By Kerry Shapiro and Dan Quinley
After more than a year of scientific study on the status of the western Joshua tree (“WJT”), the California Department of Fish and Wildlife (“CDFW”) has just completed its status review (“Status Review”) of the WJT and determined that the best available science on the species does not warrant listing it as threatened under the California Endangered Species Act (“CESA”). CDFW’s conclusion mirrors the conclusion independently made in a Population Study prepared on behalf of JMBM client California Construction and Industrial Materials Association (“CalCIMA”) and also submitted to CDFW and the California Fish and Game Commission (“Commission”) for consideration in the Commission’s final determination on whether or not to list the species. CalCIMA’s Population Study was submitted pursuant to Title 14, section 670.1(h) of the California Code of Regulations on April 5, 2022, and therefore must be considered by the Commission in making a final listing determination.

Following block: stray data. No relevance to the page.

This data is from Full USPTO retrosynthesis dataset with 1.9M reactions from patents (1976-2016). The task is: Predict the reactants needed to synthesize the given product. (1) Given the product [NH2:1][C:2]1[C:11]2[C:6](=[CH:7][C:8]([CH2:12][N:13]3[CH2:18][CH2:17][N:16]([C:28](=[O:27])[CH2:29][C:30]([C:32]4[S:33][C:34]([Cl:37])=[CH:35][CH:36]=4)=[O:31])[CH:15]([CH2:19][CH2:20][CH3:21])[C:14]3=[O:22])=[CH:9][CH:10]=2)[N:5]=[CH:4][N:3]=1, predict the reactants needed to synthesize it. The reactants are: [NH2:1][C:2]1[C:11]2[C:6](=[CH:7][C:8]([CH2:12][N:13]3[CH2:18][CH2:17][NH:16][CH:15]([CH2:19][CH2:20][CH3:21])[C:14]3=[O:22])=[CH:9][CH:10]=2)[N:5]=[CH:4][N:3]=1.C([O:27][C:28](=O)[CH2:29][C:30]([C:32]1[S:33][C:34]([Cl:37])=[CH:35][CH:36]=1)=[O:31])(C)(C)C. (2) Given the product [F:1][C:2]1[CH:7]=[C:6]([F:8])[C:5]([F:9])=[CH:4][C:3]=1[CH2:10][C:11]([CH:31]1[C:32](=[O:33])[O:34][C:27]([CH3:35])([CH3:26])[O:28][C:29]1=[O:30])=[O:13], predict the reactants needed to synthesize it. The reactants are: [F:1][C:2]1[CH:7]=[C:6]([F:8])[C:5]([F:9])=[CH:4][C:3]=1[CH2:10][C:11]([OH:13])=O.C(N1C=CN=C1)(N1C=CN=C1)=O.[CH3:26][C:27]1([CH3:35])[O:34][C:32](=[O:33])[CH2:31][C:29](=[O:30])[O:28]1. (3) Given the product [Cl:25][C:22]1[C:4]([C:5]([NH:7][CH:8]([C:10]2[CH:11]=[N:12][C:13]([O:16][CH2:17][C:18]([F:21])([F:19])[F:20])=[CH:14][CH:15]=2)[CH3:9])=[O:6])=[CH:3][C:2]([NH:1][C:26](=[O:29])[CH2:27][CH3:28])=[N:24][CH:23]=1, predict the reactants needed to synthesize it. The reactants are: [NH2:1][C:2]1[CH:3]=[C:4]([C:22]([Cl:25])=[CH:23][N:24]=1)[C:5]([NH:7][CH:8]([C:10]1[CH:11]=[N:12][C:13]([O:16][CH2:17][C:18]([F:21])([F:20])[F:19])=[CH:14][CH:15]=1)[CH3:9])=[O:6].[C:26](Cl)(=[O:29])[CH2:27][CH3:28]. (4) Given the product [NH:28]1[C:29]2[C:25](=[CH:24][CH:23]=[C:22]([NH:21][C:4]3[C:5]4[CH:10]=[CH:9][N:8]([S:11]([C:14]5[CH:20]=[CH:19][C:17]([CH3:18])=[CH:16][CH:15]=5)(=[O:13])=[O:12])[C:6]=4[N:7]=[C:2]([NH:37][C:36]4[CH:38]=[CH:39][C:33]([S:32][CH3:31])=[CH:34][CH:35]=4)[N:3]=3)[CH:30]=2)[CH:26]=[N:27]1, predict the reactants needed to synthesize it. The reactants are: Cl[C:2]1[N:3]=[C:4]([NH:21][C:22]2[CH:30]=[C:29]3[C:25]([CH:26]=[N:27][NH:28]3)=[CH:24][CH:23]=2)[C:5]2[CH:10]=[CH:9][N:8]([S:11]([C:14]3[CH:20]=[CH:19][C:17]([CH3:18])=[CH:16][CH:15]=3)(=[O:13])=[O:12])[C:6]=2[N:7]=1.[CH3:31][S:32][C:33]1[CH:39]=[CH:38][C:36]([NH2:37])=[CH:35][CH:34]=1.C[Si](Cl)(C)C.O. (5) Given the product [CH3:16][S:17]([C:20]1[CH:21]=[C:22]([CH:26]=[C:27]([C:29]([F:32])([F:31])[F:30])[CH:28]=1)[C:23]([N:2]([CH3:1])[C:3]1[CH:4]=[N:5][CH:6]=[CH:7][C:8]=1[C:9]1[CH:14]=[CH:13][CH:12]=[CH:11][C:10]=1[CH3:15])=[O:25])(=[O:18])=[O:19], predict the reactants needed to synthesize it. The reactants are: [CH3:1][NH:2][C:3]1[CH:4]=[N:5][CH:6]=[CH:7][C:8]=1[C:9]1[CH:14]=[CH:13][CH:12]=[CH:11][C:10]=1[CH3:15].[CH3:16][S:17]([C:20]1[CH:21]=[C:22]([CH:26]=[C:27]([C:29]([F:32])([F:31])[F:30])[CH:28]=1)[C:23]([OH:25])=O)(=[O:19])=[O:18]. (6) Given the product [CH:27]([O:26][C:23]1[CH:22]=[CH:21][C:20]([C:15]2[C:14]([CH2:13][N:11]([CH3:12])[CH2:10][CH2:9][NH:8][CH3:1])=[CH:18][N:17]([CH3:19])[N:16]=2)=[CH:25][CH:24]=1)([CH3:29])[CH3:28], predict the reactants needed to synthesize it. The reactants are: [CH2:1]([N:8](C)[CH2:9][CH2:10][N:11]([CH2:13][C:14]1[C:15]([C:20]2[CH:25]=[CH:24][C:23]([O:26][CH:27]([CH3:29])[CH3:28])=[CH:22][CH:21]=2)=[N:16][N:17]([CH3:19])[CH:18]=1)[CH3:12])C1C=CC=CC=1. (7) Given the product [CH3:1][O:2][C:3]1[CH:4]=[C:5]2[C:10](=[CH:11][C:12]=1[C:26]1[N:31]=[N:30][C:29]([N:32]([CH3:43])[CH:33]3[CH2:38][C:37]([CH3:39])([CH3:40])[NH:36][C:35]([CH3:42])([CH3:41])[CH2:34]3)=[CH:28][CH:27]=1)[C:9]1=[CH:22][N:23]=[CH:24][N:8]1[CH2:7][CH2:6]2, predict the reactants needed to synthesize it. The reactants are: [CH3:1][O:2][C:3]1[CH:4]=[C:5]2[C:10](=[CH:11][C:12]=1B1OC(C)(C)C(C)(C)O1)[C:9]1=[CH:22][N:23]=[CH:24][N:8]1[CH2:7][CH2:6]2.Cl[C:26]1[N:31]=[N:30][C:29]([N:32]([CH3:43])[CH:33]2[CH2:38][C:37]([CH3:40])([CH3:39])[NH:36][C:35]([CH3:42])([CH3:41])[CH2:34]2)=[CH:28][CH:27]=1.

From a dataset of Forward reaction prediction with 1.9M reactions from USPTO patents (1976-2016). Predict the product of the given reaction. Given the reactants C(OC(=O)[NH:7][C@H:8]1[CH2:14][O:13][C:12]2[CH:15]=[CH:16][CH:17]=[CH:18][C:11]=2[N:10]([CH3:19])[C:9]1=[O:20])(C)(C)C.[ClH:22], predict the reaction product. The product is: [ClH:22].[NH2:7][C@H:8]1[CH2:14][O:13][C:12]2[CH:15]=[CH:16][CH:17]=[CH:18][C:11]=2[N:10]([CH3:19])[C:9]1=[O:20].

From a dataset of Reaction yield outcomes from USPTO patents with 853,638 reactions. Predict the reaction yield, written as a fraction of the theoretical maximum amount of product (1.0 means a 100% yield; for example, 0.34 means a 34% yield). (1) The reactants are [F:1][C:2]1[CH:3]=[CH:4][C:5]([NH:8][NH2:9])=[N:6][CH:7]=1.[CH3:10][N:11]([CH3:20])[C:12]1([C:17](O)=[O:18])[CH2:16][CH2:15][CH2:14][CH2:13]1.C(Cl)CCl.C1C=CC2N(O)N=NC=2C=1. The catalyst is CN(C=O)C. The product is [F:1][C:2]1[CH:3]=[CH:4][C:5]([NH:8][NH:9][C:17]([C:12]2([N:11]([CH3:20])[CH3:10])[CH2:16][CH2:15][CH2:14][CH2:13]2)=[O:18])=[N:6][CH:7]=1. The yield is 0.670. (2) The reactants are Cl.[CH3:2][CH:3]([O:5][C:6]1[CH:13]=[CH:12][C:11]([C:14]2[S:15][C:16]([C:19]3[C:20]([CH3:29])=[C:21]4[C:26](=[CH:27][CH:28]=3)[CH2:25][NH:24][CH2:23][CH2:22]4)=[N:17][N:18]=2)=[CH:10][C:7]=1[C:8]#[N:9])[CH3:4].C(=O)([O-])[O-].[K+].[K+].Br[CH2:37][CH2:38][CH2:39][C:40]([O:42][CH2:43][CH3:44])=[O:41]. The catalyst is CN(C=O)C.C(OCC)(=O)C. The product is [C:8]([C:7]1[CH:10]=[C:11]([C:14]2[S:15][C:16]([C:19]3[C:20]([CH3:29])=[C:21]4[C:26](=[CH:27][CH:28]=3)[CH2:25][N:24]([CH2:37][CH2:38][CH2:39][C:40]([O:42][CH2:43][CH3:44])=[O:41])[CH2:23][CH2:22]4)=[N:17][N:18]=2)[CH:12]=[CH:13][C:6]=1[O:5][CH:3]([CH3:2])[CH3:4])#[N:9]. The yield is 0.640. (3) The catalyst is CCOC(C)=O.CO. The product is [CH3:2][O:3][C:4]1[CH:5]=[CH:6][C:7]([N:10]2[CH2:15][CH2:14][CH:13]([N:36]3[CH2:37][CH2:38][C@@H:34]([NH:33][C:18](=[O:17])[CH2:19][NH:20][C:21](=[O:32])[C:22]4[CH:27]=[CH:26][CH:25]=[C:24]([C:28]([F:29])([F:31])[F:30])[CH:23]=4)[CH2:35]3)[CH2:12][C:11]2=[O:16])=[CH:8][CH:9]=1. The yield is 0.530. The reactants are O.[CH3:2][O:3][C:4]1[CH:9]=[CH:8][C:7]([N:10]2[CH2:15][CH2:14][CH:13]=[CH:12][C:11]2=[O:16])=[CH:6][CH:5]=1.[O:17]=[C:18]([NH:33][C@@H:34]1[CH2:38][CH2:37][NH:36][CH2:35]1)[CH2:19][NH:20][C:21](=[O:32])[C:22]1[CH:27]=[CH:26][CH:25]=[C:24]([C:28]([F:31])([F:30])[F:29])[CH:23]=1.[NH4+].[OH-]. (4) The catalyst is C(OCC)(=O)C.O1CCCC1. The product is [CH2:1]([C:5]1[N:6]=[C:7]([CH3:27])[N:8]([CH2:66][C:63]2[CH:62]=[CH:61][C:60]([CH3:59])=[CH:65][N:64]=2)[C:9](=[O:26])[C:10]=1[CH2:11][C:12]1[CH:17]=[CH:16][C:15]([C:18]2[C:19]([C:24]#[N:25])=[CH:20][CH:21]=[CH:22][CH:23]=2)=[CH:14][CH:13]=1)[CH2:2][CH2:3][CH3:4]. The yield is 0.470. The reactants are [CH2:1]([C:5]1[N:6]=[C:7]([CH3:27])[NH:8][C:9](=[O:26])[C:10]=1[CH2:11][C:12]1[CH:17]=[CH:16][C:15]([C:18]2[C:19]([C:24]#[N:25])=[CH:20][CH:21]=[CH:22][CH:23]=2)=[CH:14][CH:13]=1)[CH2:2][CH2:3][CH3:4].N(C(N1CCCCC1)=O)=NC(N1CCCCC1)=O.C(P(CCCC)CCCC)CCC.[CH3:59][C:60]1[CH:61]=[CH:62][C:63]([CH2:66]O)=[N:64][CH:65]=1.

In making its recommendation to not list the WJT, CDFW found, based on “the best scientific information available to the Department” that the species “is not in serious danger of becoming extinct throughout all, or a significant portion, of its range,” and that “special protection and management efforts required by CESA” were not required for the species. Continue reading